A few pages from the journal . . . 08/05/2009Posted by mikeonbike in cycling, travel.
Tags: alaska, border, british columbia, camping, cassiar highway, couchsurfing, forest fire, heat, hostel, tok, whitehorse, wind, yukon
It’s been ages since I last updated and so much has happened that I hardly know where to begin. I think a person matures at an accelerated rate on the road, and when I think back at me cursing the sky, shivering in Glenallen, it seems like a different life in someone else’s sweater.
The road from Glenallen to Tok was mostly flat, and since the weather was cool, I covered about 200 miles in only two days. There were some breathtaking spots along the way, though the one that sticks out most in my mind now is an enormous valley near Mentasta that was so wonderfully silent that even my soft whistle rang off the mountain walls. I got lost in the echo, imagining what I’d be doing at that moment if I hadn’t got on a bus back in June, and I felt so very fortunate.
In Tok I again stayed with the Marshall clan at their newly opened campground. This time I slept in a converted military tent that was referred to, rather optimistically, as a hostel. It was $2 cheaper than a camp site and the cot was a nice change after sleeping on rocks and branches for so long.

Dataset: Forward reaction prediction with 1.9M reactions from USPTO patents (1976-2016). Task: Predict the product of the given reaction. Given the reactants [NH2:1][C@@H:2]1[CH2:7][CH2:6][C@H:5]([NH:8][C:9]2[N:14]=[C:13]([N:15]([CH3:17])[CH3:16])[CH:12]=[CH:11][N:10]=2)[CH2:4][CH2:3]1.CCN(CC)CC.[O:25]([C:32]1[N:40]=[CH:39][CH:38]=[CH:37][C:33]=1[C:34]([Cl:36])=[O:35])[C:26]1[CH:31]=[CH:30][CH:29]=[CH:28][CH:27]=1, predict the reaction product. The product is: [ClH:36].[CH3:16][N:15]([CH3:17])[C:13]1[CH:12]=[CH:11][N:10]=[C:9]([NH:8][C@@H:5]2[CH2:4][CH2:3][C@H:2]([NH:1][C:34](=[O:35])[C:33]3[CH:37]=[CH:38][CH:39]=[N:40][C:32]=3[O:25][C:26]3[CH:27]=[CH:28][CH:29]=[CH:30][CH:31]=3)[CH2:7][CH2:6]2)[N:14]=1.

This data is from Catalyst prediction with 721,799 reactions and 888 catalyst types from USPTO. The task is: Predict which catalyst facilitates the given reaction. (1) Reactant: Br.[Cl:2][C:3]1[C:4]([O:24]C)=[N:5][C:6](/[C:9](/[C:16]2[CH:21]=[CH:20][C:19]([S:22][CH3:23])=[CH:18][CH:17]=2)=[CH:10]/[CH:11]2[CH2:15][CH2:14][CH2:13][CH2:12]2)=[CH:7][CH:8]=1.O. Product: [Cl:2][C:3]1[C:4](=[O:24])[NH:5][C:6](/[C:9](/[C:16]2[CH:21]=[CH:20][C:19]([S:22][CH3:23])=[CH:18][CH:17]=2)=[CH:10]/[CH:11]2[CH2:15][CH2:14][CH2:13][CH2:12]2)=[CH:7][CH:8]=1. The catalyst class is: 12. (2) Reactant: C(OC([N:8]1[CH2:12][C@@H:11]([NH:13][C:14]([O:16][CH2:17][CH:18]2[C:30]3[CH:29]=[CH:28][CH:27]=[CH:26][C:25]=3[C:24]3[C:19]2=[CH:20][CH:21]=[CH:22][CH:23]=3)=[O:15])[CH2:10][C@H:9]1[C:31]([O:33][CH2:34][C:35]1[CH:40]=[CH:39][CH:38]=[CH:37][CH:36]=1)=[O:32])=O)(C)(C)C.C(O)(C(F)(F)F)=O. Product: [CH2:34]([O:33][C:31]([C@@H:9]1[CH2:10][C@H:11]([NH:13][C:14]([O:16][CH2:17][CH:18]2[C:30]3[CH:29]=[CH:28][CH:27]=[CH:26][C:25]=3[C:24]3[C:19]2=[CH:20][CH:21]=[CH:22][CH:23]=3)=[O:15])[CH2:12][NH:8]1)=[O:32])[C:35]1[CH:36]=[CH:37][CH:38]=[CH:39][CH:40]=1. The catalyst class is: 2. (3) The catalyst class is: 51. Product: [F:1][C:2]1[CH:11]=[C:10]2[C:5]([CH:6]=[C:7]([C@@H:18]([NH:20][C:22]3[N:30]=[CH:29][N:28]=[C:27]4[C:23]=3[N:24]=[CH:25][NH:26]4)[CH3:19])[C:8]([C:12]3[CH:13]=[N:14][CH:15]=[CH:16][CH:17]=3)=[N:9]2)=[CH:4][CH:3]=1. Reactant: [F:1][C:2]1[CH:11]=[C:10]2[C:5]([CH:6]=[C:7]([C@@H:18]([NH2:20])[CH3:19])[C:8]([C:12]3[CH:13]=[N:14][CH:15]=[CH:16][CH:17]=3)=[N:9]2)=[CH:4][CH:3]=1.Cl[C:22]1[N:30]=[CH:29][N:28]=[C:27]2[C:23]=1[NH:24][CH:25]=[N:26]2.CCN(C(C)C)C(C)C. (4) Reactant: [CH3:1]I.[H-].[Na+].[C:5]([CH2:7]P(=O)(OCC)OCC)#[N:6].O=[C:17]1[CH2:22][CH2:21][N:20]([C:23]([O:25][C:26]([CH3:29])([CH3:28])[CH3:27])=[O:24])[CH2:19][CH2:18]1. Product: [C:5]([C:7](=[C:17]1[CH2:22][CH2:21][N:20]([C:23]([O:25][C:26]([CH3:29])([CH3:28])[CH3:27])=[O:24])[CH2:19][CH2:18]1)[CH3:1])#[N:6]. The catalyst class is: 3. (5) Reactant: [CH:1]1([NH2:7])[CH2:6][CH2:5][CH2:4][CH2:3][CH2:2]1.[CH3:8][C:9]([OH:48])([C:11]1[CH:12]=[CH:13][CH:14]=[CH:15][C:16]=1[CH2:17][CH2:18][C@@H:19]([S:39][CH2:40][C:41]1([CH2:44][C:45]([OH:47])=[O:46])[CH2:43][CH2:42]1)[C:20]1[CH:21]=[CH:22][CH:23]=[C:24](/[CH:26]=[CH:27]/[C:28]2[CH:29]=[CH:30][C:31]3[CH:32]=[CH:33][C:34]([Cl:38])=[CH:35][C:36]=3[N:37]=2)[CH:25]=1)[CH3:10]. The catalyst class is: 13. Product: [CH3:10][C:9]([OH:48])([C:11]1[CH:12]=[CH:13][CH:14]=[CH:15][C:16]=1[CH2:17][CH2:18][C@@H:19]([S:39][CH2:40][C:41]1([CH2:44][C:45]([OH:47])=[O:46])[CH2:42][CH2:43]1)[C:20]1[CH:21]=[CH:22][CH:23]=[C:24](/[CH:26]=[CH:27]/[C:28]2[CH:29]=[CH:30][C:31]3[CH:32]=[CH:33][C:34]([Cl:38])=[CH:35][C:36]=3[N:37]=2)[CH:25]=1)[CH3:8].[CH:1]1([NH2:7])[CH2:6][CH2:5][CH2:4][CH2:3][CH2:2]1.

Joining me in the tent for the evening was a gal named Justy who was on the lam from Californian authorities for, as she said, “every charge they could think of.” I didn’t care much about all of that. Instead, my lasting memory of her is that she snored like a buzz saw and scared the devil out of me when I found her wandering around the Tok city limits sign the next day. I don’t know if she was on drugs or just taking a piss, and I didn’t stop to ask.
Down the highway I went, with thoughts of the Canadian border bouncing around my tiny head. What I didn’t realize was that American and Canadian customs aren’t in the same spot on the Alaska Highway. Exhausted and dizzy, I creaked my way to the border around 9 p.m. and was greeted not by a border guard, but by a big green sign that said, “Canadian Customs – 20 miles.” So I biked 20 more miles in the dark, finally arriving at the guard station at 11.
And there I stood until 11:20 while the mosquitoes sucked every drop of energy from my legs. The guards were busy tearing apart a U-Haul and little biker boy kind of slipped between the cracks. The bugs were so bad that I frenzy-slapped one leg and then the other, back and forth without bothering to look down. For all of that, I was really hoping for some intense light-in-your-eyes interrogation from the guard, like the kind you’d see on a 70′s New York crime show. What I got was:
“Do you have any firearms or explosives?”
“Did you buy anything from the Duty Free store?”